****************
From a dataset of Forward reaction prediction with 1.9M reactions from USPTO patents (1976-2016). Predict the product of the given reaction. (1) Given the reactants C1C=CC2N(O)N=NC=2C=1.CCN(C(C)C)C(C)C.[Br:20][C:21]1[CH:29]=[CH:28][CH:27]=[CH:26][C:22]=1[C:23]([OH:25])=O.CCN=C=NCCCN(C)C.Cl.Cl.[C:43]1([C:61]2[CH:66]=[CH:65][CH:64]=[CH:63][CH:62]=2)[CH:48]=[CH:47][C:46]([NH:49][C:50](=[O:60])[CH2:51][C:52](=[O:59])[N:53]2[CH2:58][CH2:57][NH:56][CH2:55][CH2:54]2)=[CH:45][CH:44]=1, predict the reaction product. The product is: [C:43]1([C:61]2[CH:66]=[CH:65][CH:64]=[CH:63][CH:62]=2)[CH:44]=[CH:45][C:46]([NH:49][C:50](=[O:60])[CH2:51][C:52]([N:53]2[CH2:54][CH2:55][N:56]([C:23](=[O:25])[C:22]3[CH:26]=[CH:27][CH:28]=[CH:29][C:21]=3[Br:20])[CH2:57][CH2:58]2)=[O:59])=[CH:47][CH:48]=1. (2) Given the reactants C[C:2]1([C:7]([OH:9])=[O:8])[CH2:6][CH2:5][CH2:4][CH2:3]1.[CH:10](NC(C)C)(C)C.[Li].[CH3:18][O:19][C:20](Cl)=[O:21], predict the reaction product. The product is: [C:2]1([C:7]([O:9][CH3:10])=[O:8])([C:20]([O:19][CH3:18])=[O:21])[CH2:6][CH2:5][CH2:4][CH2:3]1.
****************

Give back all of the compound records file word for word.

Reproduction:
From a dataset of Forward reaction prediction with 1.9M reactions from USPTO patents (1976-2016). Predict the product of the given reaction. (1) Given the reactants C1C=CC2N(O)N=NC=2C=1.CCN(C(C)C)C(C)C.[Br:20][C:21]1[CH:29]=[CH:28][CH:27]=[CH:26][C:22]=1[C:23]([OH:25])=O.CCN=C=NCCCN(C)C.Cl.Cl.[C:43]1([C:61]2[CH:66]=[CH:65][CH:64]=[CH:63][CH:62]=2)[CH:48]=[CH:47][C:46]([NH:49][C:50](=[O:60])[CH2:51][C:52](=[O:59])[N:53]2[CH2:58][CH2:57][NH:56][CH2:55][CH2:54]2)=[CH:45][CH:44]=1, predict the reaction product. The product is: [C:43]1([C:61]2[CH:66]=[CH:65][CH:64]=[CH:63][CH:62]=2)[CH:44]=[CH:45][C:46]([NH:49][C:50](=[O:60])[CH2:51][C:52]([N:53]2[CH2:54][CH2:55][N:56]([C:23](=[O:25])[C:22]3[CH:26]=[CH:27][CH:28]=[CH:29][C:21]=3[Br:20])[CH2:57][CH2:58]2)=[O:59])=[CH:47][CH:48]=1. (2) Given the reactants C[C:2]1([C:7]([OH:9])=[O:8])[CH2:6][CH2:5][CH2:4][CH2:3]1.[CH:10](NC(C)C)(C)C.[Li].[CH3:18][O:19][C:20](Cl)=[O:21], predict the reaction product. The product is: [C:2]1([C:7]([O:9][CH3:10])=[O:8])([C:20]([O:19][CH3:18])=[O:21])[CH2:6][CH2:5][CH2:4][CH2:3]1.